My comments were intended to address what I take to be your sometimes too glib or simplistic way of putting things… You said that "you don't have to sacrifice your happiness…" as if this would be true for every Buddhist a priori. My point is: how do you know what someone will have to sacrifice or not? One may actually have to sacrifice a lot of happiness, if one's karma demands it. One would then need to become disillusioned with prioritizing happiness or with any ideas of what the Buddhist path should be for oneself, and accept the one which is genuinely unfolding instead, with all its variable discomforts.

This process which you disingenuously refer to as "courageously facing, managing and eventually changing your karma" may well be one in which you may still lose a lot -- and happiness may be the least of that which you could be parted from. For example, we may have generated what appears to us a substantial amount of merit, and things seem to be going very well in general for us… and the truck can still suddenly come and run us over, so better not to presume. I would also say that, while we should desire happiness for others, our own happiness shouldn't necessarily be a primary concern for our daily practice.

Dominic Gomez's picture

Life is difficult enough. Why make it harder to lead it with unnecessary theorizing? To me that's the beauty of practicing Buddhism: its direct simplicity vis-a-vis the four sufferings of birth, aging, illness and death...the hard-core realities ALL living beings experience. These universal realities are the starting point of our work as bodhisattvas, don't you think?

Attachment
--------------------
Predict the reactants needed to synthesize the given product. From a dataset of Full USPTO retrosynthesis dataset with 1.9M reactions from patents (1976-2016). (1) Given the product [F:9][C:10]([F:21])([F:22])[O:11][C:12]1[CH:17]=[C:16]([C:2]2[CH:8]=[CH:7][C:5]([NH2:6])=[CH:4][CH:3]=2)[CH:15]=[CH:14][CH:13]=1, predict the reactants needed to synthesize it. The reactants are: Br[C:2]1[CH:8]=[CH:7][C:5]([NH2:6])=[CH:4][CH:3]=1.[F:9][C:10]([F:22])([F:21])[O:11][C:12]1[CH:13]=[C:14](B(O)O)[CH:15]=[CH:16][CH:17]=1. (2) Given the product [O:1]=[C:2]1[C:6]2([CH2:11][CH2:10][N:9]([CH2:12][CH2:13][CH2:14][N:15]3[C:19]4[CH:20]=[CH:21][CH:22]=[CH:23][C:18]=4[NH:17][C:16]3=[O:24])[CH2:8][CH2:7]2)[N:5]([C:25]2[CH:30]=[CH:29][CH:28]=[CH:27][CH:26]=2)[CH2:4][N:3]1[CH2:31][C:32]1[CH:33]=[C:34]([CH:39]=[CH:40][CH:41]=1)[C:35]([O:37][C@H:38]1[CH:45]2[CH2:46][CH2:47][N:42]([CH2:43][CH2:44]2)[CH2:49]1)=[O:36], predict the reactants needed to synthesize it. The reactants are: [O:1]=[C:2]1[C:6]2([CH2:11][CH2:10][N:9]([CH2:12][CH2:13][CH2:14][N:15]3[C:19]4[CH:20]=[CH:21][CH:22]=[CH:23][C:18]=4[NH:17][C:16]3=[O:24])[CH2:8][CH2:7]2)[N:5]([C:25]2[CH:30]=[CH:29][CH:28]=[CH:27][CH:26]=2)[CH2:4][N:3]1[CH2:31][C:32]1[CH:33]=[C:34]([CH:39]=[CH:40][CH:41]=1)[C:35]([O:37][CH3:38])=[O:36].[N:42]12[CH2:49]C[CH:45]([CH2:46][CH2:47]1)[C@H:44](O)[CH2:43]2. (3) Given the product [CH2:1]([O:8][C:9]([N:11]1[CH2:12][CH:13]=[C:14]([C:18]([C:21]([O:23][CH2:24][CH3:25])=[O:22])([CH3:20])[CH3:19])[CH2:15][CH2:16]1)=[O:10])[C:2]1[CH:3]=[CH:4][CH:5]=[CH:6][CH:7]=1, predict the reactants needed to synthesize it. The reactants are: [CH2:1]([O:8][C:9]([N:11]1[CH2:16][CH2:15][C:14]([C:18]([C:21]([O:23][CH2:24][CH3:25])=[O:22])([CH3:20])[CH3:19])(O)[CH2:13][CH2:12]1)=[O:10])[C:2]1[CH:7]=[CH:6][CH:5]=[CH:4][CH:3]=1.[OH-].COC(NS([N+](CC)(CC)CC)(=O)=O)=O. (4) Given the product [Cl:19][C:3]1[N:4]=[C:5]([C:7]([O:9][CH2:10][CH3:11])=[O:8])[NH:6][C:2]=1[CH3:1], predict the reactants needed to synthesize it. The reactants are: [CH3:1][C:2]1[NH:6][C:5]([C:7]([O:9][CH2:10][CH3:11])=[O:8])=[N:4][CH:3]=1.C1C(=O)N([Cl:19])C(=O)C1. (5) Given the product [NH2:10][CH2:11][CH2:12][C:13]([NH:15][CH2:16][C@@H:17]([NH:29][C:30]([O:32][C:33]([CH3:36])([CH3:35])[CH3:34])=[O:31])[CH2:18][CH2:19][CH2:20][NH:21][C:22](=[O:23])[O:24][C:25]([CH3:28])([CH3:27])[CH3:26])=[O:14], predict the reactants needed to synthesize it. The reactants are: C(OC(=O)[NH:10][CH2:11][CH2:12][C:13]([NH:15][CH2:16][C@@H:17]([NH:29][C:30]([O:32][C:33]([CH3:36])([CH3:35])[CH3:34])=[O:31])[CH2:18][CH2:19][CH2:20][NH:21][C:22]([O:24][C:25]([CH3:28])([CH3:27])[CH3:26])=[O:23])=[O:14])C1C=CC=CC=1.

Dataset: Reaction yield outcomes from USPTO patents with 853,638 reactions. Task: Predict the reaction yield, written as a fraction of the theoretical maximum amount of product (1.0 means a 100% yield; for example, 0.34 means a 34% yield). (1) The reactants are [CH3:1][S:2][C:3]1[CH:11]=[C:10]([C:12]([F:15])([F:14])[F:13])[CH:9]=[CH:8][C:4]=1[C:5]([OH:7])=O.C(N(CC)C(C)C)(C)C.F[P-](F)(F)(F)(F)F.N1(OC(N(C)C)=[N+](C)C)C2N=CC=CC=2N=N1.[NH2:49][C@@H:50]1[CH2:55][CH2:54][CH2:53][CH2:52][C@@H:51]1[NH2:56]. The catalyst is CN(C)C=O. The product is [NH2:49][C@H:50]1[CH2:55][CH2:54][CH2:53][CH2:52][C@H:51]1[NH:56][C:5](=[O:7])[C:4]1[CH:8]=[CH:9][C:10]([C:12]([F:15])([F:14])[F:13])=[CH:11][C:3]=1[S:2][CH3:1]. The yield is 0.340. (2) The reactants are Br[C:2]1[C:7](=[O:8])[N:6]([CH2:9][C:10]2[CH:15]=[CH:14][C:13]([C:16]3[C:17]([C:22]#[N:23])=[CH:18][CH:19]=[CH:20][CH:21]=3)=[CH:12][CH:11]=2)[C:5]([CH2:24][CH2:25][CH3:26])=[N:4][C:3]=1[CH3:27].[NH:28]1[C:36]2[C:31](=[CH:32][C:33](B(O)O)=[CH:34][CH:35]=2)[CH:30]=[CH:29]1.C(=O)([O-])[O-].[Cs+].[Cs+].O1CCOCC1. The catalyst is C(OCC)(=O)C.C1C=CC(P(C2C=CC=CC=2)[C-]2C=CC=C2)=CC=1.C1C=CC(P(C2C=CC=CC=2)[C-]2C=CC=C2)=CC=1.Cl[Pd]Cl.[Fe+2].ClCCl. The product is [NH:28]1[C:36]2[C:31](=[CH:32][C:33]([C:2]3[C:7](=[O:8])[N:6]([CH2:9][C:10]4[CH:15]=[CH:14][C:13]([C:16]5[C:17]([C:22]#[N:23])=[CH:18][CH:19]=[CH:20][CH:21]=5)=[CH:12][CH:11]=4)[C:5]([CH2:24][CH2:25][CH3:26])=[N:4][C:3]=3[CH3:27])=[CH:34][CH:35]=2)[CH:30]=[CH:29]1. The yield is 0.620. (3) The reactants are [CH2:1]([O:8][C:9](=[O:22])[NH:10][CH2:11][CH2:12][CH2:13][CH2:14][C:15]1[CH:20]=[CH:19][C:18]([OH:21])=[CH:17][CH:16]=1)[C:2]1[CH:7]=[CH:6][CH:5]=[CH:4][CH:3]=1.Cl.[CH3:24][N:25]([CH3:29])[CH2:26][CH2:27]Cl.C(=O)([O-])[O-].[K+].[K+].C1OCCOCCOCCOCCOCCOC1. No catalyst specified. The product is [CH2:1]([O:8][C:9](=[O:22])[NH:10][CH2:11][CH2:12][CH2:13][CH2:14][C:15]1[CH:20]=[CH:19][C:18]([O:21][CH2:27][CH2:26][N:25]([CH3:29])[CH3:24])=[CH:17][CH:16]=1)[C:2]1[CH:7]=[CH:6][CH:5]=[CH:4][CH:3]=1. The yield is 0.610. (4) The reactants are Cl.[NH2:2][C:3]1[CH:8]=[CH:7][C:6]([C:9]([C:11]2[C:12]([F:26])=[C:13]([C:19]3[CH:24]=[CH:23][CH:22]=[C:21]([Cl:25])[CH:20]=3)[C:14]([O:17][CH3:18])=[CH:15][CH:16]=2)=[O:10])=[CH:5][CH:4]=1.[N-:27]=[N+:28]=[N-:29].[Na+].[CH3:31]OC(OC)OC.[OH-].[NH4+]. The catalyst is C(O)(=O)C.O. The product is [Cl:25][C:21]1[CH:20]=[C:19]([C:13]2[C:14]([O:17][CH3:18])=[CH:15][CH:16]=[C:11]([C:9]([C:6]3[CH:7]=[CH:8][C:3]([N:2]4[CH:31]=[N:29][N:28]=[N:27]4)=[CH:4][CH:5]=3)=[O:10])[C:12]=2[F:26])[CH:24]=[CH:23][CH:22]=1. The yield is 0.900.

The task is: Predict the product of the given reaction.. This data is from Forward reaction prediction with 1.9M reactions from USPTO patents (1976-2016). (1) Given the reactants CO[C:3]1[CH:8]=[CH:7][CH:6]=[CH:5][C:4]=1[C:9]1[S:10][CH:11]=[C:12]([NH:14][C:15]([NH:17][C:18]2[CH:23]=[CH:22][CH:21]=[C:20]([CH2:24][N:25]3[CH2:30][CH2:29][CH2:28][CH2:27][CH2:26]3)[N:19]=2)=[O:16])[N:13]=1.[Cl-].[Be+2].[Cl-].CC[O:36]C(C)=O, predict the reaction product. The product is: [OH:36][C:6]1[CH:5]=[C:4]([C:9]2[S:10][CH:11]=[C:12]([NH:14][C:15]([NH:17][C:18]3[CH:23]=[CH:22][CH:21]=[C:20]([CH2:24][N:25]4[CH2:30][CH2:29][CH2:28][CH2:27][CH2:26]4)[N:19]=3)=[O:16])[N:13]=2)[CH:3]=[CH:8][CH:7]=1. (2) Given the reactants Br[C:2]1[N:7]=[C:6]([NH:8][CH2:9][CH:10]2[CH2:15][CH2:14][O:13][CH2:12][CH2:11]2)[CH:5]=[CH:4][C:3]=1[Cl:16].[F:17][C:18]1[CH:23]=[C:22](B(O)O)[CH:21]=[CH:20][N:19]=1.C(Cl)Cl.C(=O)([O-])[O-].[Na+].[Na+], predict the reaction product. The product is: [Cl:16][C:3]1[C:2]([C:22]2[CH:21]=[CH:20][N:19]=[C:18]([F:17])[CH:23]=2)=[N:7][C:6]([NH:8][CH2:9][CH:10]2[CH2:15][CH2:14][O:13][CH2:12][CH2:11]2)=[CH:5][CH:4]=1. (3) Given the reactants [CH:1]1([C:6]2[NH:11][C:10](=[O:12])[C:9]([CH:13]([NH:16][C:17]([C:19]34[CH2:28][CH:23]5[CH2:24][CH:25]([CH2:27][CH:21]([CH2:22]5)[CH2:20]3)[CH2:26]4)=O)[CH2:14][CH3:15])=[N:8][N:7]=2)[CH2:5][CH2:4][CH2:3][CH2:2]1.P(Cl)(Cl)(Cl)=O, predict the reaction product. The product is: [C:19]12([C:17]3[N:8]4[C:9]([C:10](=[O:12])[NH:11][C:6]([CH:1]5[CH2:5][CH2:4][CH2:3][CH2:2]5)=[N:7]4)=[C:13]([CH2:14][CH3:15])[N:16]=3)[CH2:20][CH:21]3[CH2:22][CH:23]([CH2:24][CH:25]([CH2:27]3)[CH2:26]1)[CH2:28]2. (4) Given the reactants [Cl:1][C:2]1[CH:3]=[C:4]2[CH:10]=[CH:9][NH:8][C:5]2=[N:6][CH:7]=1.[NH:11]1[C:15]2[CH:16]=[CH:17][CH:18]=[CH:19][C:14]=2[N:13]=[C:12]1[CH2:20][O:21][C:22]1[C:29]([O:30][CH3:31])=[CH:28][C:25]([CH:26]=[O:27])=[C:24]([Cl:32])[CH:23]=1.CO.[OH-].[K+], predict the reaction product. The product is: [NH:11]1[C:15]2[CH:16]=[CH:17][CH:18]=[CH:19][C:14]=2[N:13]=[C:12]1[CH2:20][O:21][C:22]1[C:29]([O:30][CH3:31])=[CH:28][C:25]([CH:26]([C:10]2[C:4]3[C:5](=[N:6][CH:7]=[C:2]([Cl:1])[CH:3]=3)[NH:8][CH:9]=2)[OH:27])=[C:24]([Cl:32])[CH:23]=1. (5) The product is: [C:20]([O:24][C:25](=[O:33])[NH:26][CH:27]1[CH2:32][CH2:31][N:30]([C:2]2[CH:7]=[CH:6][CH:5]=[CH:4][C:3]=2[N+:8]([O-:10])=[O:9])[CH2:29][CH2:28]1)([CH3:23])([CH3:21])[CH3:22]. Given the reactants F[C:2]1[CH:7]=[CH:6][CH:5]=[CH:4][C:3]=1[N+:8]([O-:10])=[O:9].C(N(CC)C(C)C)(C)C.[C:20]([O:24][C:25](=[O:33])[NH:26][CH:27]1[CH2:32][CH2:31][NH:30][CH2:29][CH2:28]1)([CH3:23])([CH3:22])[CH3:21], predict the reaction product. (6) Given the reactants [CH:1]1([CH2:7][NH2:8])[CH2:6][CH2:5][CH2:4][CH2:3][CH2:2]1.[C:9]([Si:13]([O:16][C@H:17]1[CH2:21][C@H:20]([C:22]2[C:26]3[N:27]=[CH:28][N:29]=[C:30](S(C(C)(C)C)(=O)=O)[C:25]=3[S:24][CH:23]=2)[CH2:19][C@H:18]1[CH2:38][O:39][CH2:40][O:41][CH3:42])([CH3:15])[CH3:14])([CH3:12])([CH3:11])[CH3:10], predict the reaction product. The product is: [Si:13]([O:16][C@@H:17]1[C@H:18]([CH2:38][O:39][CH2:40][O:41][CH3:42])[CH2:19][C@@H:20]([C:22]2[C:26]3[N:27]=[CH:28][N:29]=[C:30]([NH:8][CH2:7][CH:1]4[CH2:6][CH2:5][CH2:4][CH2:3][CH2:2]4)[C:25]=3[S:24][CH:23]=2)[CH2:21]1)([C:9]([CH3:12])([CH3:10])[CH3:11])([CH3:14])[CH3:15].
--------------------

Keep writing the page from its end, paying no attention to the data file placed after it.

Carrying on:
TravellerThruKalpas's picture

Who's theorizing? Are you willing to discard karma, which is always directly discernible, and NOT a theory? I like leaving things open for all kinds of possibilities to arise, hopefully as a little wisdom, and avoid overly programmatic or pedantic attitudes. I do find what you say is valid most of the time, and yet I often discern a pat quality (as if "that's all there is to say about it") which I find irritating and provocative (which I suppose triggers my karmic disposition ;-)... As to "life is difficult enough," I'm not sure things should merely be labelled as "difficult" for a true practitioner. Some Buddhist teachers have said, "heaven is for wimps" (against theistic rewards), suggesting that difficulty and challenges are things which provide meaning to our work... it's all grist for the mill, isn't it? Yes, "these universal realities are the starting point," but if so then there will always be more to say, no? Don't simplify at the expense of reducing the conversation, as well as meaning...